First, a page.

Comparison between soap and Dulcolax Rectal Suppository in Bowel Training

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Nalintip Tamnanthong
Jitra Wongwiwattananont
Weerachai Kowsuwon


The purpose of this study was to compare the efficacy and the results of bowel training with soap and bowel training with Dulcolax rectal suppositories in paraplegic patients who had spinal cord lesions.  The subjects were 8 males (average age 24.6 years) and 2 females (average age 30.5 years) who had spinal cord injuries at the level of T4-L1.  The subjects were divided into 2 groups, 5 each, by the block randomization method.  The first group received soap rectal suppositories once a day for 4 days, then changed to Dulcolax rectal suppositories for another 4 days.  The second group received Dulcolax rectal suppositories during the first 4 days and then changed to soap rectal suppositories for 4 days.  The purpose of the suppositories was to induce bowel movements so that the patients would defecate only when using suppositories and avoid accidental bowel movements there after.  The efficacy of the suppositories in inducing defecation was 32% for soap and 41% for Dulcolax, which rates were not statistically significant.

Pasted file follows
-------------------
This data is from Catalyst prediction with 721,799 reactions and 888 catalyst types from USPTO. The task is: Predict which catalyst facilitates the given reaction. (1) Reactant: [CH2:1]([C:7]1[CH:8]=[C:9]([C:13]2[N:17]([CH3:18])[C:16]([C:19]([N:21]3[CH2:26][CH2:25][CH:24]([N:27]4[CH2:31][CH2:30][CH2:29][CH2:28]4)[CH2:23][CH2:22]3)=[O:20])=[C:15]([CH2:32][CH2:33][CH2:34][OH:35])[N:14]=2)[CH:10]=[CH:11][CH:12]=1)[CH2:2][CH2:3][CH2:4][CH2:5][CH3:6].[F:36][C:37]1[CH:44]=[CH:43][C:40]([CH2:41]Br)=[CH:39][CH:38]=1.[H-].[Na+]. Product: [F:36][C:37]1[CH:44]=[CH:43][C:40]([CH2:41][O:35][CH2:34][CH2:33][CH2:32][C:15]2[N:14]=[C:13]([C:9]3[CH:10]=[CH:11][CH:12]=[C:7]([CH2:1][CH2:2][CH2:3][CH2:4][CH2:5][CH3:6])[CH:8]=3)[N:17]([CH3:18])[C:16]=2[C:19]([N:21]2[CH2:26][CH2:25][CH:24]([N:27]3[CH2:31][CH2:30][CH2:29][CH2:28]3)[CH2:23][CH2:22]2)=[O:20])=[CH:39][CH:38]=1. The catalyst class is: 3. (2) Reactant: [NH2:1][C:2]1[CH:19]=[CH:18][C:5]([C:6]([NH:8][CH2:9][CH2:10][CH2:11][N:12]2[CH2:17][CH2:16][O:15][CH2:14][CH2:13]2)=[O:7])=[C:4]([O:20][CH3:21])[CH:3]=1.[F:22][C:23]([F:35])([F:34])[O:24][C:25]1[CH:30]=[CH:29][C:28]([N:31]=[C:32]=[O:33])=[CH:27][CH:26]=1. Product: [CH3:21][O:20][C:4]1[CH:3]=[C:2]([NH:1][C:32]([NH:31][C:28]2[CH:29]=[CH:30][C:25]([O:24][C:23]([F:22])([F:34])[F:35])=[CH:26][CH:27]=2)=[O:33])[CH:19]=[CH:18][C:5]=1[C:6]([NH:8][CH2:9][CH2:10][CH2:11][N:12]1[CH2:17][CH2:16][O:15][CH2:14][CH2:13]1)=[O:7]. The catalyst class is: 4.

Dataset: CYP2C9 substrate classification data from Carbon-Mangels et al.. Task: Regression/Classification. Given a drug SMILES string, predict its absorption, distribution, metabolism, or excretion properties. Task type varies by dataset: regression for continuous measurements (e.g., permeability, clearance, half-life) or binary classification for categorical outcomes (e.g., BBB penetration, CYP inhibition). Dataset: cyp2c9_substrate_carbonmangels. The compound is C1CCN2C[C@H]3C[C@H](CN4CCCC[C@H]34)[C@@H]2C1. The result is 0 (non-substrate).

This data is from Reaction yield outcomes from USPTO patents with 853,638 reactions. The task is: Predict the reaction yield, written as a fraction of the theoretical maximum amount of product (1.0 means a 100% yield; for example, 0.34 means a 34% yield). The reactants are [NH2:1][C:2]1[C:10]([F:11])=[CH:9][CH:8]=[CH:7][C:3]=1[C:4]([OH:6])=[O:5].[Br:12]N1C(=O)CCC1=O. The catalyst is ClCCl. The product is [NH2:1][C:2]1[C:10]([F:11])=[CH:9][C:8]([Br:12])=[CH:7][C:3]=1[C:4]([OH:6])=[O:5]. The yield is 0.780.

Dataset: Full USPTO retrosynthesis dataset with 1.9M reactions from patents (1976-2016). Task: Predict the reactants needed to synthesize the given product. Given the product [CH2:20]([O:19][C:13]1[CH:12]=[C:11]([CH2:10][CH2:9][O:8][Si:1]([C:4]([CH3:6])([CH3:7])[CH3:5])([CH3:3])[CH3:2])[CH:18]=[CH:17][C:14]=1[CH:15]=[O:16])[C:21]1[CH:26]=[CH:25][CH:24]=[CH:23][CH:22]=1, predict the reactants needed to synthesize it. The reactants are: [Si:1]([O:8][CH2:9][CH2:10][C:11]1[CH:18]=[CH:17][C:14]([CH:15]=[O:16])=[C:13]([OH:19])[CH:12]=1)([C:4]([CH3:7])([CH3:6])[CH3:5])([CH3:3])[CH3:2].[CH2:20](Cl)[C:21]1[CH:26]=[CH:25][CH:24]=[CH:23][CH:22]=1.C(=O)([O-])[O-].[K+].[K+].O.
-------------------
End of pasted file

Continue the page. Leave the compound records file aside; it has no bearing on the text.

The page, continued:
The result of bowel training with soap rectal suppositories which caused no accidental bowel movement was 100%.  The result with Dulcolax rectal suppositories was 90% because there were 4 accidental bowel movements.  Proctoscopic examination showed no complications in any cases.  Two patients had mild abdominal discomfort and one had diarrhea after using Dulcolax.


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